"I am a photographer, not a naturalist. My teachers were legendary artists Harry Callahan, Aaron Siskind, and Minor White. What they taught me was the value of traditional artistic concerns, such as good composition, interesting light, and compelling subject matter.

Animalia was made between 1995-2001. When I started this series, I was a bit insecure. So many great (and not so great) artists had tackled such subjects since the beginning of time. How could I add to this daunting history.

One thing I did not want to do was simply document my animals, so I chose not to shoot in colour and not to show their environment. Rather, I choose to look closely and abstractly—to see my subjects for their inherent beauty, oddness, mystery. For this, I shot often with macro lenses, so I could get close, and worked with grainy, black-and-white films, printed in sepia, hoping to give them an old school, timeless feel.

I worked in zoos and aquariums, not in the wild or underwater. This meant I could almost always find my subjects and I could isolate and freeze them in a constrained space, almost as though they were models, posing for me in a studio.

Photographing animals is very different from photographing people. You can’t tell an elephant where to stand, and you can´t ask a skate to smile or a lizard to say “cheese.” Instead, you must be very patient and wait, hoping your subject will do what you want it to do, or maybe something else unexpected that might make a good picture. When animals do cooperate, you have to be ready, because most won’t stay in one position long. You have only a few seconds, and often less, to get your shot.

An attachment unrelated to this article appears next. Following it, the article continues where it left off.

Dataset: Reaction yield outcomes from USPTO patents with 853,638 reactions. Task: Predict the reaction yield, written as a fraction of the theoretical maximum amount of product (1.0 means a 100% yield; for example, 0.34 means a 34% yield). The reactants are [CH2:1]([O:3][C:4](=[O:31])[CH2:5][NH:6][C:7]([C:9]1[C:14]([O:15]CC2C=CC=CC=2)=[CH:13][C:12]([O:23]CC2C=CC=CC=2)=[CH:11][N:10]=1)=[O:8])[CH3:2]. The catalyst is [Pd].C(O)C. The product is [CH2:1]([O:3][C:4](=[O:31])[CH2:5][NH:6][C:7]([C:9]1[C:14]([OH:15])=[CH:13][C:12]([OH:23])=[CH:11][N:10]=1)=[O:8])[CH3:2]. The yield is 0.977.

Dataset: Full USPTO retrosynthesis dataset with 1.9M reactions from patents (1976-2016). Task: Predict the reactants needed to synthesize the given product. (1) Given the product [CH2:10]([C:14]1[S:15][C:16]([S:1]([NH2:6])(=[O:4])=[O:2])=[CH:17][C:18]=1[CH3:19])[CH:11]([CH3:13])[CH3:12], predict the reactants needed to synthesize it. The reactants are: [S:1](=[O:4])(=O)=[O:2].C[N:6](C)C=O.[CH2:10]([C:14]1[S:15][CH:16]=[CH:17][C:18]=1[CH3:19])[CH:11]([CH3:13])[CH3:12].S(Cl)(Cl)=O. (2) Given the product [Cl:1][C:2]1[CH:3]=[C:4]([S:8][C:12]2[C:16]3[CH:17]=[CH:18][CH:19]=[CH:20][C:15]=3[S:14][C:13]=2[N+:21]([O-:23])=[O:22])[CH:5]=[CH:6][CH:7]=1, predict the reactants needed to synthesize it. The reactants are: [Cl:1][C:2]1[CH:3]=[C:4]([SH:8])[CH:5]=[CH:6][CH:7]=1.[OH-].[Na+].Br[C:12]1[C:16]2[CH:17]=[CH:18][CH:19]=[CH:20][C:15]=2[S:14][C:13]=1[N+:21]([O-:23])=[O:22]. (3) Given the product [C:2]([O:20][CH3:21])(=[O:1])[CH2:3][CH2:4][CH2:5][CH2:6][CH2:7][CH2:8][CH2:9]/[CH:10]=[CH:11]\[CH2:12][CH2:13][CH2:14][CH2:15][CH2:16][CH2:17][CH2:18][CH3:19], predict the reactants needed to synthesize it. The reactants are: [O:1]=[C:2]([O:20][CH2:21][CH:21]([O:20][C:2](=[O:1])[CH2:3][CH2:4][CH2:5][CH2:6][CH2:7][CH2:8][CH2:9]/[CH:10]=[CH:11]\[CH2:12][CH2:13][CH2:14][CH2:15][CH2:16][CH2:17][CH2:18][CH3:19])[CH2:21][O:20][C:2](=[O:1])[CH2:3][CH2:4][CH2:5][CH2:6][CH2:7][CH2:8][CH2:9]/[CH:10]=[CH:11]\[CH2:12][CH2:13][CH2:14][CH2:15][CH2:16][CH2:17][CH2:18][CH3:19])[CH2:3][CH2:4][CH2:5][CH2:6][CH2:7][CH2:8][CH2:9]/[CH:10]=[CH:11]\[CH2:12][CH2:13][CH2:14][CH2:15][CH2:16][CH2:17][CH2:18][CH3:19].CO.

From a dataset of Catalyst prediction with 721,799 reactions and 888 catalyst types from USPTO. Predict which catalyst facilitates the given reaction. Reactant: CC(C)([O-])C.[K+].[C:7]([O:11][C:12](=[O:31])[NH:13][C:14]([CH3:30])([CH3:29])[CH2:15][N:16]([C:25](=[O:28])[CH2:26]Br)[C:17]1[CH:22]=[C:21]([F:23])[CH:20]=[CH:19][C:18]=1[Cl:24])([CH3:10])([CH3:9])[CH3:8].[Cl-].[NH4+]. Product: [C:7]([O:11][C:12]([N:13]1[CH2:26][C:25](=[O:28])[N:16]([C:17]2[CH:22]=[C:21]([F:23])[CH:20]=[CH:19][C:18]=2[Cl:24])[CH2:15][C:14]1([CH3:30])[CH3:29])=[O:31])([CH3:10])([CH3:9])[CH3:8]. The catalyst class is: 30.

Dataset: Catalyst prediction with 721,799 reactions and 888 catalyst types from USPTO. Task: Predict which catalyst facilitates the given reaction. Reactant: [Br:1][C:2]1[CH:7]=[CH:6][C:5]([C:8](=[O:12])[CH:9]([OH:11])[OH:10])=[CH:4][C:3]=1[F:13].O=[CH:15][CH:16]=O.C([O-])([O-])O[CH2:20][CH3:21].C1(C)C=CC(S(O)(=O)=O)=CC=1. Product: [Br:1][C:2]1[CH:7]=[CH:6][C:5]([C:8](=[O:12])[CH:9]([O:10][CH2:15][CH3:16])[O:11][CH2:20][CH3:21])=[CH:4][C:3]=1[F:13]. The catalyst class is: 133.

In some ways animals do resemble humans, no doubt. After all, they are our forebearers. Still, I believe animals are their very own creatures, with unique, often surprising and altogether amazing characteristics. And that’s what I’ve tried to capture in these pictures."

—Henry Horenstein

Henry Horenstein has been a professional photographer, teacher, and author since the 1970s. He studied history at the University of Chicago and earned his BFA and MFA at Rhode Island School of Design (RISD), where he is now Professor of Photography. His work is collected and exhibited internationally and he has published over 30 books, including Black & White Photography: A Basic Manual and Digital Photography: A Basic Manual, used by hundreds of thousands of college, university, high-school, and art school students as their introduction to photography. He has also published several monographs of his own work, including Shoot What You Love, Histories: Tales from the 70s, Show, Honky Tonk, Animalia, Humans, Racing Days, Close Relations, and many others. Henry lives in Boston.